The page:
Despite all the soft and fuzzy reasons companies say they provide training, there's still one hard fact: Training makes better customers. That's a major reason why many manufacturers continue to operate robust counter and technician training programs. Training leads to higher average tickets and reduced comebacks, and that's great for everyone manufacturer, WD, store and technician.
Last month, Counterman's Super Store list included details of the 20 largest auto parts chains in the United States. Not surprisingly, all of these mega-store chains offer strong training programs. All offer formalized training programs for store and store management personnel and the vast majority of these stores also provide technical and shop management training to their commercial customers.
Gotta Know What You Sell
Training at the store and shop level can take many forms and come from a variety of sources. Historically, manufacturers have been a strong source of technical training in particular, both for the technician and the counter professional who must understand the product in order to be able to successfully sell it.
Unfortunately training is a lot like art or foreign language class; when things get tough both tend to get overlooked for funding or they get cut altogether.
It's no different for parts manufacturers, some of which have seen their training budgets dwindle and staffs evaporate. But many manufacturers do see the value in training at both the technician and counter level. The quality of these programs vary, so talk to others in the industry to see what the "word on the street" is about specific training programs.
There are still many strong manufacturer that have put extra emphasis on technical training programs for counter professionals and their technician customers. Taking advantage of these programs is relatively easy, but knowing which training program go beyond pizza and soda may not be so simple. There are credentials to which that manufacturer training programs can aspire.
The CASE program, for example, offers a certification for providers of training for working technicians. The National Automotive Technicians Education Foundation (NATEF) evaluates the training providers' process of developing and delivering training and then recommends certification as an ASE Certified Training Provider of Continuing Automotive Service Education (CASE).
Training providers order CASE materials (Standards, Application, Polices/Procedures) from NATEF. After completing their self-evaluation, the provider submits copies of their completed CASE application for review by NATEF. If deemed complete by NATEF, a one-day on-site evaluation is scheduled and undertaken with an Evaluation Team Leader (ETL) and team members. After the on-site evaluation, the ETL makes a report and a recommendation to NATEF for certification of the training provider. NATEF reviews the report and circulates it to the members of the In-Service Training Committee. With committee agreement, NATEF notifies the provider that they have received ASE certification as a training provider of Continuing Automotive Service Education. If the provider is not eligible for certification, NATEF will identify the areas needing improvement.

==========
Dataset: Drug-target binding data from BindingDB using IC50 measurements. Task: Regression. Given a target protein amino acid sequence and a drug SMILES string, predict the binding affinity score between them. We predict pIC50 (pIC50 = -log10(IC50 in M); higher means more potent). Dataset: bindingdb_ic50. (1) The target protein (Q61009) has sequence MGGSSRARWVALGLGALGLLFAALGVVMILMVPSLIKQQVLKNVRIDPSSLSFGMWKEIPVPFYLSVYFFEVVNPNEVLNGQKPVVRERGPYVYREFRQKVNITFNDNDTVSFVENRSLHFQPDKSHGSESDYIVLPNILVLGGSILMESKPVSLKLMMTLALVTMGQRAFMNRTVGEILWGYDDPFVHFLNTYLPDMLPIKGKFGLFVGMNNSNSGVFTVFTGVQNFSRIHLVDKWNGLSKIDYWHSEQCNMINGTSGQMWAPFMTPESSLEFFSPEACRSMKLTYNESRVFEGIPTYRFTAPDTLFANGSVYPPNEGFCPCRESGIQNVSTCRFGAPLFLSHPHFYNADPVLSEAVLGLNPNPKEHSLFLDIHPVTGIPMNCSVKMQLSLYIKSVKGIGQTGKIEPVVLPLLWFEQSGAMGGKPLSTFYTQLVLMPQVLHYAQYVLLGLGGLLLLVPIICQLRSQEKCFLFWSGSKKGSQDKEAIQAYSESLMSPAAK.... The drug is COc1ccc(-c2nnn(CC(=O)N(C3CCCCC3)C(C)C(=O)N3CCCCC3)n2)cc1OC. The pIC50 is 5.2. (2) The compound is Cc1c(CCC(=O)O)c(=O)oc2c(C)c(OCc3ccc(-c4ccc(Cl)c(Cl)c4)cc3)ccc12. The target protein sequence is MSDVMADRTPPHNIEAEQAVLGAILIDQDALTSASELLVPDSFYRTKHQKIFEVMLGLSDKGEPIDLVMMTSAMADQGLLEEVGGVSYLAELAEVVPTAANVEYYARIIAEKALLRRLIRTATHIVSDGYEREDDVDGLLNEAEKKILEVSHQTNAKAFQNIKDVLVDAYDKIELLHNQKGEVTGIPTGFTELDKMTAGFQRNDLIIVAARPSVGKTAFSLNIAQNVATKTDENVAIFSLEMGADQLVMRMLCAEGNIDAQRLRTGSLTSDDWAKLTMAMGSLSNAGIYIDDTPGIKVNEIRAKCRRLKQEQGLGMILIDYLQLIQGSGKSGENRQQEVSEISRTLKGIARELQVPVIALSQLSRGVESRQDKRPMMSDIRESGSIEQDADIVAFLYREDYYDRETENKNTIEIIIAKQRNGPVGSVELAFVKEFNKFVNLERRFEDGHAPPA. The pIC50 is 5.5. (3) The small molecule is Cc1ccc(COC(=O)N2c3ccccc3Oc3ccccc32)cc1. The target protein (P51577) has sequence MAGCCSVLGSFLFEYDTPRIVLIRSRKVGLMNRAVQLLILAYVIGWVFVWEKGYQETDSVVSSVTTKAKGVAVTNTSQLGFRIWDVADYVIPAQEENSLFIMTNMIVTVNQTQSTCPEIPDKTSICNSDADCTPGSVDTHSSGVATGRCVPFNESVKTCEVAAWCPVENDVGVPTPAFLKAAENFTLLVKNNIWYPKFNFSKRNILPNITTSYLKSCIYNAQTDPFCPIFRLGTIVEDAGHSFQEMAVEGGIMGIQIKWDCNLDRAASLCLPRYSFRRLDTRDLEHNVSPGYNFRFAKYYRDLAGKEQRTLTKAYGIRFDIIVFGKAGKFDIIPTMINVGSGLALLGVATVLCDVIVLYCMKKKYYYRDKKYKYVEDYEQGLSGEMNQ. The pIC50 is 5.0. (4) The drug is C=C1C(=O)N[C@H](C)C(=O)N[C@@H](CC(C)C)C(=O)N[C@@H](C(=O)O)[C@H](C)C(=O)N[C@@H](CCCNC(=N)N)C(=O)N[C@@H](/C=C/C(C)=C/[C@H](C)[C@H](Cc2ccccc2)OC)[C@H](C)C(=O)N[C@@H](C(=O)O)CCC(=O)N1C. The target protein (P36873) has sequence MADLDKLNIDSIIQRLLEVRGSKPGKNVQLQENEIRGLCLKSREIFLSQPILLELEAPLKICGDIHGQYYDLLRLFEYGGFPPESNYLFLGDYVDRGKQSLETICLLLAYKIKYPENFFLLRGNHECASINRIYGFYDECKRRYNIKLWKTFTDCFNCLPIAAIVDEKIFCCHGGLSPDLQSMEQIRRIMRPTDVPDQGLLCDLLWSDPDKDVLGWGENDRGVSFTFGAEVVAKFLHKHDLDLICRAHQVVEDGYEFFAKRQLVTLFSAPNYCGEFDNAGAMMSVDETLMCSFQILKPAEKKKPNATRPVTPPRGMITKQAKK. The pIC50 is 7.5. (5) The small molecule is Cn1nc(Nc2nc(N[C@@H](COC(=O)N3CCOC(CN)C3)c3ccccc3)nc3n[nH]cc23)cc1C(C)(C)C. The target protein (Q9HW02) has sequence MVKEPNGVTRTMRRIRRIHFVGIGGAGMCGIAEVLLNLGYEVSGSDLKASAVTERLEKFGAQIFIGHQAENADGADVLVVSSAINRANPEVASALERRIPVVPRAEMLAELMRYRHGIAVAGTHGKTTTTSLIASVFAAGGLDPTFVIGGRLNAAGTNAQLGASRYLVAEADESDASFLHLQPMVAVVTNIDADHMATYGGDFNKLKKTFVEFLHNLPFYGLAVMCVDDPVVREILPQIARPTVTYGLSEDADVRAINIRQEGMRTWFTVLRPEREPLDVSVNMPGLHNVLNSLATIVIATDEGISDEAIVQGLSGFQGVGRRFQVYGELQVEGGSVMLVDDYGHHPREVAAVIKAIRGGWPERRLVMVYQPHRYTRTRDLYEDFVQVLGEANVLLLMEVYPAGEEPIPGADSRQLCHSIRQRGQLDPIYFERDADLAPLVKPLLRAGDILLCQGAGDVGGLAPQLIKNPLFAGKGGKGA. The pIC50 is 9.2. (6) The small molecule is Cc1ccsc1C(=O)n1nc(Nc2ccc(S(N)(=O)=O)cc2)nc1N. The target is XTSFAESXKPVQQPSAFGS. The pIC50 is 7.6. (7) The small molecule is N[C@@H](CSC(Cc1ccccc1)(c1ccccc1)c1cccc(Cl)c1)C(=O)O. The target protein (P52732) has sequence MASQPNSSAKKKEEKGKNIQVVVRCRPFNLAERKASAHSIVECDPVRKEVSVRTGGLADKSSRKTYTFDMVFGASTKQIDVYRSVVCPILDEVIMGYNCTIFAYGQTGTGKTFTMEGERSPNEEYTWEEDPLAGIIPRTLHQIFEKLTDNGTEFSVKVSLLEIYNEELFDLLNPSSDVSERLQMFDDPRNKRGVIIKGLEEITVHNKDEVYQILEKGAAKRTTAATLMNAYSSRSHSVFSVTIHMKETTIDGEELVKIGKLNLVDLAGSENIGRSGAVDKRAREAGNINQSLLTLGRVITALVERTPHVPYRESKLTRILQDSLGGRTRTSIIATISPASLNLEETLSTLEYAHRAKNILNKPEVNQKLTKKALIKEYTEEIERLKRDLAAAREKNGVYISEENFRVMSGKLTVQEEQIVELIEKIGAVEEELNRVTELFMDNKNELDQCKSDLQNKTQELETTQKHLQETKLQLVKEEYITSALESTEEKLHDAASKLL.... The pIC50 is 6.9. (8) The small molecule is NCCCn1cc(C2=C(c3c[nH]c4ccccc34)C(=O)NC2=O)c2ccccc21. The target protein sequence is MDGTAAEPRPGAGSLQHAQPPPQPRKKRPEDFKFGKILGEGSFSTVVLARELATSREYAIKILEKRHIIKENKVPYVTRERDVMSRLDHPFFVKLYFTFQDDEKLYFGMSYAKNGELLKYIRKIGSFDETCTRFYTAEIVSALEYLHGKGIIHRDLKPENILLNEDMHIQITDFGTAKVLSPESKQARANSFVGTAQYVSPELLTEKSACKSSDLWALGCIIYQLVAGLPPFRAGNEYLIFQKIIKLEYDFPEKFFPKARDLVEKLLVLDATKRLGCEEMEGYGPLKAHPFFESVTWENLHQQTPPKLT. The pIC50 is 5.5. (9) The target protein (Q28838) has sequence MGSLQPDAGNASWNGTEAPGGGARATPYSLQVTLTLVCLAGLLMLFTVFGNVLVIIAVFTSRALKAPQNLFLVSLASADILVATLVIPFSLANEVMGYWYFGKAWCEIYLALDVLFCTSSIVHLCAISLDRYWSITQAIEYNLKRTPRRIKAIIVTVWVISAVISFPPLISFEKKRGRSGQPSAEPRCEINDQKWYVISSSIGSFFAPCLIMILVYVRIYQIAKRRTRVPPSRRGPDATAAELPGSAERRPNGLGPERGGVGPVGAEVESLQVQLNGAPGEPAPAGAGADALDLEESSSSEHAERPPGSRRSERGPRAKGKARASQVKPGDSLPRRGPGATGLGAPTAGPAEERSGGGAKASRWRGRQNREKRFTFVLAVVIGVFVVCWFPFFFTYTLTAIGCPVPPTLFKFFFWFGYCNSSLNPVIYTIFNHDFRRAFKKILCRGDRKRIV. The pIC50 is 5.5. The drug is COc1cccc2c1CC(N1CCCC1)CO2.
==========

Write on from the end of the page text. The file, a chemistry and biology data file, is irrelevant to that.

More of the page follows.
On the following pages, you'll find many manufacturer-sponsored training programs. Take advantage of them and you'll find you've created better employees and customers.
MANAGERS AS TRAINERS
Duke Young swung the Bible toward the ceiling, thumping it as he raised it to his face.
"You need to 'thump the Bible,' for your employees," stressed Young to those in attendance at the University of the Aftermarket Executive Forum, held last month in Tampa, FL, in conjunction with AWDA Committee Day. Young is President of Pat Young Service Co., a Cleveland-area WD and store group. His presentation stressed how being a manager also means being a trainer of sorts.
This was no old-time revival, but Young's Pat Young Service is an old-time WD, focused on servicing independently owned repair shops. Young's point was not one of preaching, but of management style. He said that as a company leader, an essential job is one of cheerleader, someone who constantly reminds his employees of the company vision. In a way, Young and others in his position, must be preachers of a sort, guiding their sometimes reluctant and wayward employees to a common goal.
Young said that as the leader of his company he must preach this vision over and over thumping the Bible is the metaphor he used to get this message across to the distribution and manufacturing executives in attendance. Young said this Bible thumping was necessary because so many employees are resistant to change. One of the major changes that Pat Young went through was the slow process of leaning more toward a two-step distribution business model.
The migration to becoming a two-stepper was a gradual process for another Executive Forum speaker, Willi Alexander of Parts Depot (Roanoke, VA). For Alexander, some of his greatest challenges are margin pressure, rising costs and managing profits.
Alexander, whose Virginia company operates 90 stores and 18 DCs, advised those in attendance to coach their employees much like Young's Bible thumping to get them to understand the big picture. He said he wants his store employees to better know the lines and to sell the entire store, not just the specials.
"It's not (the price at which) you buy; it's the price at which you sell," he said.
All businesses, not just Young's and Alexander's, face rising insurance costs. To address this, Alexander's company took a two-pronged approach: They raised their deductible to $250,000 and put more focus on safety.
Alexander said this approach can reduce insurance costs if safety is properly managed. Amen to that!